Mayors, Activists Respond To Trump's Sanctuary City Crackdown
As protests erupted over the weekend against President Trump’s immigration and refugee bans, communities in Massachusetts are responding to the president’s proposed crackdown on sanctuary cities. Trump signed an executive order threatening to strip federal funds from communities that harbor undocumented immigrants.
Boston Mayor Marty Walsh, the son Irish immigrants, drew national attention when he denounced Trump for threatening sanctuary cities and declared that as a last resort he would use his office in City Hall to harbor immigrants from federal authorities.
The mayor of Springfield, Domenic Sarno, whose parents came from Italy, also got national attention for disputing multiple news reports that included Springfield among the state’s sanctuary cities.
"We are not a sanctuary city," declared Sarno. " And we are not going to become a sanctuary city."
Although there is no universal agreement on the definition of “sanctuary city,” it has been widely interpreted to refer to policies and practices involving local law enforcement cooperation with federal authorities to detain for possible deportation undocumented immigrants.
The mayors of Northampton and Holyoke have both issued executive orders that direct their police departments not to enforce federal civil detainer requests. Both Northampton and Holyoke have been frequently identified in news reports as “sanctuary cities.”
Sarno said Springfield police would continue to work with federal agents if they are tracking immigrants who are suspected of violent crimes.
"We are not going to harbor them or protect them, but rest assured that if one of these individuals is victimized than they would be treated like any other resident and try to help them," Sarno said.
While disputing Springfield’s classification as a “sanctuary city,” Sarno described it as a “caring city.”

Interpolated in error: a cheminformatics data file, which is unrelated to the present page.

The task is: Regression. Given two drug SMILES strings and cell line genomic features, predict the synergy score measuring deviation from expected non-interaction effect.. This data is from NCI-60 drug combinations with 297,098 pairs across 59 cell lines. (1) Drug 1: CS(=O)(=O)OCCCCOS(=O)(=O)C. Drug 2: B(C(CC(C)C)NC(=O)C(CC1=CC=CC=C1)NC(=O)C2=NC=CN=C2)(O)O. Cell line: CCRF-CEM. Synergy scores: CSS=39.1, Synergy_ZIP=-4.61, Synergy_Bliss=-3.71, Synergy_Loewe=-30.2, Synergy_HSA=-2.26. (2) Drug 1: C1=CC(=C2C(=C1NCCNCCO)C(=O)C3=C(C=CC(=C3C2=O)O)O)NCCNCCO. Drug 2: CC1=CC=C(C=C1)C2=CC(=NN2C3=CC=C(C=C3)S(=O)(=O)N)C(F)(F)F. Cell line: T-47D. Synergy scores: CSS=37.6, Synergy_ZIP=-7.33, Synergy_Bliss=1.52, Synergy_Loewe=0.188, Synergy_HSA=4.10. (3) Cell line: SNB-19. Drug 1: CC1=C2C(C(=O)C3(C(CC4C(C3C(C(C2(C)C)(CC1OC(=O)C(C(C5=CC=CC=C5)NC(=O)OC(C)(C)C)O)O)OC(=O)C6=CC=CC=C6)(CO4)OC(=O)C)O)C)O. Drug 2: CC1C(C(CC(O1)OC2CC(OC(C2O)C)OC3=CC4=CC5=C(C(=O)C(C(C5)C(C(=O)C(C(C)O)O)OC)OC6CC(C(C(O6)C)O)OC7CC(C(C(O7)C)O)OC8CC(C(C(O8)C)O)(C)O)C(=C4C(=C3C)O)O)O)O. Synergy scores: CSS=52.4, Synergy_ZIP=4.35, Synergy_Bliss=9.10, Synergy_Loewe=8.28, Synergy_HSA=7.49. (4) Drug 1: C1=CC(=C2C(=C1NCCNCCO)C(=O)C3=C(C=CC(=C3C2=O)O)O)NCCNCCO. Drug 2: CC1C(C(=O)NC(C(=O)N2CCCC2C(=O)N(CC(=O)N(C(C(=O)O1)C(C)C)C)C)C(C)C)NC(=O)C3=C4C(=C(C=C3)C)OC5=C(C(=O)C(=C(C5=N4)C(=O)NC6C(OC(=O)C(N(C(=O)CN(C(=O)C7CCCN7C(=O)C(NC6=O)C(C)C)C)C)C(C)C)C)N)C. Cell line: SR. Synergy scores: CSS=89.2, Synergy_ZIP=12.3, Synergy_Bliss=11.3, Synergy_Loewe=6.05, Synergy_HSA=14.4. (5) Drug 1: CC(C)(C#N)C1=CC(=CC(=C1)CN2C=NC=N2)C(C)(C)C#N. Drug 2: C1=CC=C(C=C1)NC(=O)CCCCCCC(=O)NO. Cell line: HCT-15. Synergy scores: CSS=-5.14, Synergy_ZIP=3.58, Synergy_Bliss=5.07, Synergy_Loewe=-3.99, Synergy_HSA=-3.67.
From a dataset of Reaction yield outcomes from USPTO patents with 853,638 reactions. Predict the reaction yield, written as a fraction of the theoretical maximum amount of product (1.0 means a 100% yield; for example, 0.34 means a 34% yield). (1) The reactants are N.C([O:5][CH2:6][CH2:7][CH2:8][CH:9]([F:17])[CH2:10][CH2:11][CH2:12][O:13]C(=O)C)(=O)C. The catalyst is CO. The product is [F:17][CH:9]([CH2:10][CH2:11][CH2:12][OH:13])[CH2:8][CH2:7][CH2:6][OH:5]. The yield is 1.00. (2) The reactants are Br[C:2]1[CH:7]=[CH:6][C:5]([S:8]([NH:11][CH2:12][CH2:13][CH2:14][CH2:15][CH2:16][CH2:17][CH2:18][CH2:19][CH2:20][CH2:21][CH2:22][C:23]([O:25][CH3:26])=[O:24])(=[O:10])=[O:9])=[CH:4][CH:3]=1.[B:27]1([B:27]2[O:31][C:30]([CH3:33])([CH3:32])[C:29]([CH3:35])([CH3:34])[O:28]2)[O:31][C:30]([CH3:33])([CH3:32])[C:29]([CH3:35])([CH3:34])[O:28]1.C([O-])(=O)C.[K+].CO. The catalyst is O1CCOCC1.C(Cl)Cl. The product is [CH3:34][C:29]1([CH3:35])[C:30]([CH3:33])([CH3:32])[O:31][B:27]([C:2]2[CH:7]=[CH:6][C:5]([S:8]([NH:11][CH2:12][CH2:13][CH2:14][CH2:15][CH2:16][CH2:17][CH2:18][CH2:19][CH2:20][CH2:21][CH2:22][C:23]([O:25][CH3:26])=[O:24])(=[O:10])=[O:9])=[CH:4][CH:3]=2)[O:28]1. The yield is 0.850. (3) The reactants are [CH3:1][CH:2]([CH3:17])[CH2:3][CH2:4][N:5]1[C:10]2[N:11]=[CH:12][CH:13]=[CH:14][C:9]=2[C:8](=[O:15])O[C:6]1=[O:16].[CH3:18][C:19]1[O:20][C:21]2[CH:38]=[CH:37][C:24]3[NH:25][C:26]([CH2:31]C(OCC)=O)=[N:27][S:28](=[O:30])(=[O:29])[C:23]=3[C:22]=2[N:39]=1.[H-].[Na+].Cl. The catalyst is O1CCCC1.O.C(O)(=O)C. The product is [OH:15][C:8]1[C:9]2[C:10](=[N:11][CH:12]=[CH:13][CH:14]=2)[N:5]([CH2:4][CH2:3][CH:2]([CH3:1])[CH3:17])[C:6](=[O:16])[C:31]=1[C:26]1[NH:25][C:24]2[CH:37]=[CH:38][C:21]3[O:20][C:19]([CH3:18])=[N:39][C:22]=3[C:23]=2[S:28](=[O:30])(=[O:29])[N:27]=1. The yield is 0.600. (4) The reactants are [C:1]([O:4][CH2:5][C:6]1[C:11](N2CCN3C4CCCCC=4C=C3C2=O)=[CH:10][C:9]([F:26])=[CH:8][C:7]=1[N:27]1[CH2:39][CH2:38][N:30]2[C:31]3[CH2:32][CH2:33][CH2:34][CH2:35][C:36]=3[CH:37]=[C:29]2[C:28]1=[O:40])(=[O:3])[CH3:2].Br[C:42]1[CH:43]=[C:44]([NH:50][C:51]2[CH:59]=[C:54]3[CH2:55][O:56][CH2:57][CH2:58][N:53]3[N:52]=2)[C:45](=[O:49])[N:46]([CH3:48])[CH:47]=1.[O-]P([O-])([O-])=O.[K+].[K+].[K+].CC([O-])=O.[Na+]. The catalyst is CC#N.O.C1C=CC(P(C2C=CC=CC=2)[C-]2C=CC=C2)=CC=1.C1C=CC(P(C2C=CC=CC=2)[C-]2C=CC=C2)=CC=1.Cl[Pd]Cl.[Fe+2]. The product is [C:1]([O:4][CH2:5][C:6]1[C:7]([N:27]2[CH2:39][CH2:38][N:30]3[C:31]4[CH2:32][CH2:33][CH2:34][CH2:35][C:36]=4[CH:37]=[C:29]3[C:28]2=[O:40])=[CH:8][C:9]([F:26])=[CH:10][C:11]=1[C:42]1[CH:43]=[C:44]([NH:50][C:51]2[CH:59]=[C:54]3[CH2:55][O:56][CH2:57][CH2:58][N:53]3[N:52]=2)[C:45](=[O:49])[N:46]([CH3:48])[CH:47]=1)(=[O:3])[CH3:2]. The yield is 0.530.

" I am not going to jeopardize the millions and millions of dollars that come to the city of Springfield whether it is through Homeland Security for public safety or CDBG funds that are a lifeline for urban mayors," he said.
In 2013, Sarno called for a moratorium on the resettlement of refugees in Springfield because he said it was putting a burden on city services including the school system. He also accused refugee resettlement agencies of putting the new arrivals in substandard housing.
" My beef or my aggravation has never been with the refugees who come from some traumatic situations, but with some of the resettlement agencies that often bring these people here unannounced," said Sarno.
Rose Bookbinder of the Pioneer Valley Workers Center said Sarno’s comments have heightened anxiety within the immigrant community.
" Clearly Domenic Sarno is not standing with his community because his community is a community of immigrants," she said.
A coalition of almost two-dozen nonprofit organizations, labor unions, elected officials and lawyers in western Massachusetts are taking steps to protect undocumented immigrants from deportation.
" We are creating a mechanism as a community that we call 'sanctuary in the streets' that we are committing ourselves to protecting our immigrant communities," explained Bookbinder.
Bookbinder said Trump’s threat to shut off federal funds to sanctuary cities rings hollow.
" We believe Trump is using this to divide our communities and to put fear into our communities and we are not going to stand for that," she said.
Massachusetts Congressman Richard Neal, the ranking Democratic on the House Ways and Means Committee, said it is not clear if Trump could act unilaterally to withhold funds from communities.
" That is subject to debate," said Neal. " I don't think it is a good idea to penalize those cities that are in a meaningful manner every single day trying to accommodate people whose aspiration is to want to become Americans."
Gov. Charlie Baker said he believes Massachusetts should not be “sanctuary state.” He said municipalities should make their own policies based on what is best for public safety.